I’m a history nerd. I’m minoring in it here at Northwestern, and I love telling people about what I learn in class. Our ancestors got up to a lot of crazy stuff – that’s for sure – and it’s always a joy to discover untold stories.
Josh Sawyer and the folks at Obsidian must also be huge history nerds because it takes some guts to develop an entire video game set exclusively in a small, 16th-century Bavarian town. Pentiment isn’t just a history lesson, though. It’s also a somber, bittersweet tale of generational trauma, self-discovery and regret. It’s one of the best-written games I’ve ever played.
Right from the start, Pentiment demonstrates its commitment to the Reformation-era aesthetic. The game’s graphics evoke the style of medieval illuminated manuscripts, and all the game’s text is rendered in medieval scripts – written and typeset. The game’s style provides a sense of immersion rivaling the most stunningly-detailed first-person games. I could tell Obsidian had not only done their historical research, but also worked hard to treat the medium with respect and not just as a gimmick.
The game’s story begins in 1518, just as the first rumblings of the Protestant Reformation begin to reach Bavaria. Players take on the role of Andreas Maler, a journeyman artist working for the Benedictine monastery of Kiersau Abbey in the fictional town of Tassing. Players are able to customize some elements of Andreas’ background, such as where and what he studied before arriving in the village. These details add additional dialogue options to the game’s many conversations and allow players to flesh out their own character in a way that feels natural and authentic.
Pentiment realizes players need something to do in the quaint Bavarian town though, and soon spices things up with the murder of a visiting noble. Andreas is then given just a few days to solve the mystery and uncover the truth (or sufficient evidence to condemn whoever they find most suspicious.)
The gameplay of Pentiment is an acquired taste: The whole game consists primarily of speaking to the village’s residents in order to find clues and sniff out lies, as well as exploring the town and abbey to discover objects or people out of place. While the game features the occasional minigame – repairing some pottery, deciphering a code – Pentiment’s heart is the dialogue, which is incredible. Nearly every resident can be talked to at length, often more than once. Even the most humble farmer’s ambitions, fears and hopes shine through. The characters of Pentiment are deeply human, which makes every risky dialogue choice a gut-wrenching affair. Does Andreas reveal a scandal among the Kiersau monks or keep it quiet to ensure peace? Does Andreas protect a hated resident even though the others seem to think they are a prime suspect? There are no right answers in Pentiment, only human ones.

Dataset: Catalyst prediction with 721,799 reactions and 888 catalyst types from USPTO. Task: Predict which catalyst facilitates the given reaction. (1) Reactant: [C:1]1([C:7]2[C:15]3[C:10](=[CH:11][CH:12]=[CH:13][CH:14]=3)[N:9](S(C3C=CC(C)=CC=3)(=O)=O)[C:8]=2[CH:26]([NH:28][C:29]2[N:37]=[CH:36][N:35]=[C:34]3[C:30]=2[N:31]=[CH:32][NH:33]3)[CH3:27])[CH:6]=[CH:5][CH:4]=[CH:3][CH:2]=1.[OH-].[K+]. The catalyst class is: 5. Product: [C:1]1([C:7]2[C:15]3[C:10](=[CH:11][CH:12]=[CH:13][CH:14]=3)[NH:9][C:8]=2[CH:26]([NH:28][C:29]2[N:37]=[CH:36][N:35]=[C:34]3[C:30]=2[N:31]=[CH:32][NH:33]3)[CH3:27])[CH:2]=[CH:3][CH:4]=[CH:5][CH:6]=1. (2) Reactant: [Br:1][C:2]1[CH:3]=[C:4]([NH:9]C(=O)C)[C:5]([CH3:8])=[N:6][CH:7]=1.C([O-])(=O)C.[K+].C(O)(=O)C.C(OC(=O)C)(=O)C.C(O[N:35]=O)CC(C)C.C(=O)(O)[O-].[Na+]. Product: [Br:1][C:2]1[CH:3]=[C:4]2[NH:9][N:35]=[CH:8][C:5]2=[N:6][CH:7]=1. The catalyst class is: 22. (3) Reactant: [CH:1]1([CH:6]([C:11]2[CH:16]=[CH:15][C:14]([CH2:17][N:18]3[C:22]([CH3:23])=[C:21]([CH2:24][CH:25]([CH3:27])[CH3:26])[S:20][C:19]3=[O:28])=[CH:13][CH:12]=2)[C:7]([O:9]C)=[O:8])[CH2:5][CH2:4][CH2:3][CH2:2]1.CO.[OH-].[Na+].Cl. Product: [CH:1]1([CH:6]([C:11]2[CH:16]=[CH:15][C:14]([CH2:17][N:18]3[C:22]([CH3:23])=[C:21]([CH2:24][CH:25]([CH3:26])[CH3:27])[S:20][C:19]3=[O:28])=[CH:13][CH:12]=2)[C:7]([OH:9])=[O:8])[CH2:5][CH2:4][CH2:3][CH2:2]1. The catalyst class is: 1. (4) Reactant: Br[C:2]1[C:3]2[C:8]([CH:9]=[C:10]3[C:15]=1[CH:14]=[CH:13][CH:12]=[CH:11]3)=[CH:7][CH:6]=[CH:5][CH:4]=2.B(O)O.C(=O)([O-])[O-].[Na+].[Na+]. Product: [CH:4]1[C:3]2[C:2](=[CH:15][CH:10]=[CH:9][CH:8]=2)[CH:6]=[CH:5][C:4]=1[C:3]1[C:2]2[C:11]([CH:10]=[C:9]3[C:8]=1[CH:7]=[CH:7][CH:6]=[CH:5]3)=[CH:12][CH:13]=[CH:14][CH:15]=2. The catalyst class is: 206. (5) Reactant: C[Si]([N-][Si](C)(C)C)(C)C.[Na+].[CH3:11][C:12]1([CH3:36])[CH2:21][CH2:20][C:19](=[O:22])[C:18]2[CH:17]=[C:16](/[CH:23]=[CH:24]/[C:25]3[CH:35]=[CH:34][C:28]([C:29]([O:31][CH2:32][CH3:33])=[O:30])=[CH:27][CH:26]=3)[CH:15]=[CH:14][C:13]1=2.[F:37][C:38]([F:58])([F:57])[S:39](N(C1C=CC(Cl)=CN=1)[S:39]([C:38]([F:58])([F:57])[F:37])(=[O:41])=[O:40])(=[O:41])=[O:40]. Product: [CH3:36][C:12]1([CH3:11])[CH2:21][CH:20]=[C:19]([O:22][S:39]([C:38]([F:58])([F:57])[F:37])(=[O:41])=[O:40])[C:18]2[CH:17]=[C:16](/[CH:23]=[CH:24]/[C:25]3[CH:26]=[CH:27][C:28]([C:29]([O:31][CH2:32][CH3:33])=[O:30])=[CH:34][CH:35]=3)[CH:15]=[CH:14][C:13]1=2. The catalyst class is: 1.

While Pentiment sets itself up as a medieval murder mystery, it delivers much more than a detective fantasy. The whole game actually takes place over about 30 years, and players get to see the residents of Tassing grow up, settle down and yes, die. Daughters struggle with their predetermined societal roles. Sons seek to escape from the shadows of their fathers. Widows mourn. Priests reckon with their faith. Nearly all of the characters stay in just one place throughout the whole narrative, but none are left unchanged by the events that unfold. Watching these characters simply go about their lives, and seeing my past decisions come back to bless, or, more often than not, haunt them, was an emotional experience for me. A story that could have been drier than the parchment it’s drawn on is made moist – by my tears, that is.
Not everyone will like Pentiment. Some will find its dialogue overwhelming, its story convoluted or its characters too quaint. Pentiment is a story about ordinary people living in an extraordinary time, a time that historians love to dissect but few seem to understand in human terms. Pentiment rectifies this with its intimate, profound story that tells us history is always with us.
Thumbnail credit Obsidian Entertainment